One-Hit Wonders of the 2000s Page 4

They came, they conquered... they were never heard from again. After reaching the Hot 100's Top 10 with their very first singles, none of these acts managed to crack the Top 25 for the rest of the decade. But hey, four minutes of fame is better than nothing.

The one-hitmakers on this list have been ranked by how high their big song climbed on the chart compared to how far down the tally their subsequent highest-charting effort peaked.



Jibbs' ode to bling climbed all the way to No. 7 in October 2006. But the shine didn't last long; the rapper only made it as high as No. 54 with his next tune, "King Kong," five months later.
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In April 2000, Sonique went to No. 8 with her upbeat jam, "It Feels So Good." But the British pop diva hasn't felt so great since; nearly 10 years later, she has yet to appear on the chart again.
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Spanish producer DJ Sammy floated to No. 8 on the Hot 100 in August 2002 with his remake of Bryan Adams' "Heaven." He continued to chart in other countries with his remakes of songs like "Everybody Hurts" and "The Boys of Summer," but none of them cracked the U.S. Hot 100.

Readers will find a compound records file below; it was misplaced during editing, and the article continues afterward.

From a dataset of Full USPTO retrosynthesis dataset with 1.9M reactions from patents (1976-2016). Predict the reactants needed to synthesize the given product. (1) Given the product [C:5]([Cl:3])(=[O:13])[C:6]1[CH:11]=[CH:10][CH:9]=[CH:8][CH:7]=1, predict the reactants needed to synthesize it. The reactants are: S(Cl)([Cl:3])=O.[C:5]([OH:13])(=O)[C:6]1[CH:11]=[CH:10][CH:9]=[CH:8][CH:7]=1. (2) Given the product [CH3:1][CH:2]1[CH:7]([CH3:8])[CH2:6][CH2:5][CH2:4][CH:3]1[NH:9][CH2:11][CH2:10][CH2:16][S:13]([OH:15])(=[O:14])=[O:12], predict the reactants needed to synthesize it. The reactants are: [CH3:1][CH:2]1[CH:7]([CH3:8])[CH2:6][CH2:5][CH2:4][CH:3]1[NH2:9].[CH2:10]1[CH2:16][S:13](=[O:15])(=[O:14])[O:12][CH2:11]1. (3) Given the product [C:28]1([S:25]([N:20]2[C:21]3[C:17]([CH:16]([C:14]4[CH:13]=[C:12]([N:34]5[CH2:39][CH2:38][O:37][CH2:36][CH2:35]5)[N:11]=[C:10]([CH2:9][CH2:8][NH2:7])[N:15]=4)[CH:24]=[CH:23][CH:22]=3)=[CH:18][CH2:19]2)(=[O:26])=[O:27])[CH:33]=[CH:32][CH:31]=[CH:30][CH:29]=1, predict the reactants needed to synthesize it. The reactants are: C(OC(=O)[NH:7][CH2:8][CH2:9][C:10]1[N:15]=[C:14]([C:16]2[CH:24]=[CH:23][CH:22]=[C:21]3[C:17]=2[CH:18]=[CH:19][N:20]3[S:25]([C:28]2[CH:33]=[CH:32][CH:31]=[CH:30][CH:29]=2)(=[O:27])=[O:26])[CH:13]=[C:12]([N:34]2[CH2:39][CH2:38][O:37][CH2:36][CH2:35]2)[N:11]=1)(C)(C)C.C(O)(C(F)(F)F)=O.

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Eden's Crush

Eden's Crush, featuring a young Nicole Scherzinger, peaked at No. 8 in March 2001 with "Get Over Yourself," after the girl group's formation was chronicled on the WB reality series "Popstars." But the Crush were no Pussycat Dolls -- the gals never made it back on the charts.
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Belgian dance act D.H.T. peaked at No. 8 on the Hot 100 in August 2005 with their remake of Roxette's "Listen to Your Heart." People stopped listening after that, and they have not been seen on the charts since.
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Truth Hurts began her career with the help of rap legend Dr. Dre, and "Addictive," her single with Rakim, peaked at No. 9 in June 2002. But not even those heavyweights could give the St. Louis singer a lasting career: she hasn't charted on the Hot 100 since then.
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Kevon Edmonds, brother of Babyface, peaked at No. 10 with his single "24/7" in December 1999. But unlike his famous little bro, Kevon stayed absent from the chart for the entirety of the 2000s.
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S Club 7

S Club 7, the British pop group created by Simon Fuller of "American Idol" fame, crashed onto the U.S. chart with "Never Had a Dream Come True," which climbed to No. 10 in May 2001. Though wildly successful in other parts of the world, they never made a blip on the American charts again.
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Young Dro feat. T.I.

T.I. protégé Young Dro reached No. 10 in August 2006 with "Shoulder Lean." Sadly, none of the solo singles that followed cause as much of a craze.
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